Some sustainability challenges in 2024

We can start with the interoperability between all the regulations that have been published and/or will soon enter into force, which undoubtedly represents a challenge for the sustainability areas of companies that have to operate under many of these standards and guidelines. For example, in terms of reference frameworks, this year we got an update to the UN Global Compact’s Progress Reporting Policy (COP) (the largest corporate sustainability initiative globally), and to the OECD Guidelines for Multinational Enterprises. Companies on responsible business conduct, which guides the actions of the business sector in this regard through a series of principles and recommendations.

In addition, the International Financial Reporting Standards Foundation (International standards for financial reporting) introduced its first two standards (IFRS S1 and S2) that were previously developed International Sustainability Standards Council (ISSB), which aims to serve as a basis for sustainability reporting from a global financial perspective; For its part, the European Commission adopted the first set of 12 European Sustainability Reporting Standards (NEIS), to determine the information that European companies must disclose about their impacts, risks and opportunities regarding ESG issues, according to the European Union. Corporate Sustainability Reporting Directive (CSRD). Complementarily, Task Force on Nature-Related Financial Disclosures TNFD has provided its disclosure recommendations and guidance for organizations to report on and act on emerging nature-related dependencies, impacts, risks and opportunities.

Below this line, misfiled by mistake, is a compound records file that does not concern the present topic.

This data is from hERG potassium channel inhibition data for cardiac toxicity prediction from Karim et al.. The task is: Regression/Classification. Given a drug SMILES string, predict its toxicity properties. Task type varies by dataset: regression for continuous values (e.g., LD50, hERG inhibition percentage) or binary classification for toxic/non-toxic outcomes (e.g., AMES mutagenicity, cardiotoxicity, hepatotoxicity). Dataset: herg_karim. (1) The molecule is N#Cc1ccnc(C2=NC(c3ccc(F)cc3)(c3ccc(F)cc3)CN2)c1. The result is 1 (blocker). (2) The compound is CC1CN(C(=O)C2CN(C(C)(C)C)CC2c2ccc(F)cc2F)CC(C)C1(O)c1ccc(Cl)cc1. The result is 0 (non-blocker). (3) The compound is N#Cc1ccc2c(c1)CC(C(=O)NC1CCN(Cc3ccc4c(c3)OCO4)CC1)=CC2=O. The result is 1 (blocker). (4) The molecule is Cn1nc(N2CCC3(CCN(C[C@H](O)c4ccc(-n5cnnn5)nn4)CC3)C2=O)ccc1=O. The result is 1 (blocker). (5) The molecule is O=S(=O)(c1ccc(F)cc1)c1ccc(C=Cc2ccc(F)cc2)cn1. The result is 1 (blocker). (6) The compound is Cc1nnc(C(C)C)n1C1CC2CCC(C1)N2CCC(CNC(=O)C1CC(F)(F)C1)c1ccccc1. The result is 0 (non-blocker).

Faced with this wave of new standards, added to those that already existed at the international and national levels, the organizations behind them began to sign memorandums of understanding and cooperation agreements to facilitate interoperability among them, as well as their harmonization in many cases. By 2024, the first instances of organizations applying it in an integrated way as part of their reporting processes will begin to emerge, and different tools and publications will certainly emerge to guide them in this process.

It is also expected, partly influenced by the above, that there will be greater innovation and adoption of sustainability-related technology by companies, but not just for measurement and reporting, but also for the sustainable management of the entire business, starting, for example, with the use of artificial intelligence to identify risks. environmental, social and governance impacts and opportunities, building scenarios and facilitating decision-making that allow better planning and implementation of actions in this regard, as well as important progress in traceability, transparency and ensuring sustainability throughout value chains through the application of blockchain. Along these lines, corporate social innovation is beginning to be seen as a trend in various sectors to promote the development of new products, services, processes or even business models that are more sustainable, in addition to being profitable.

(tags for translation)Some Sustainability Challenges in 2024

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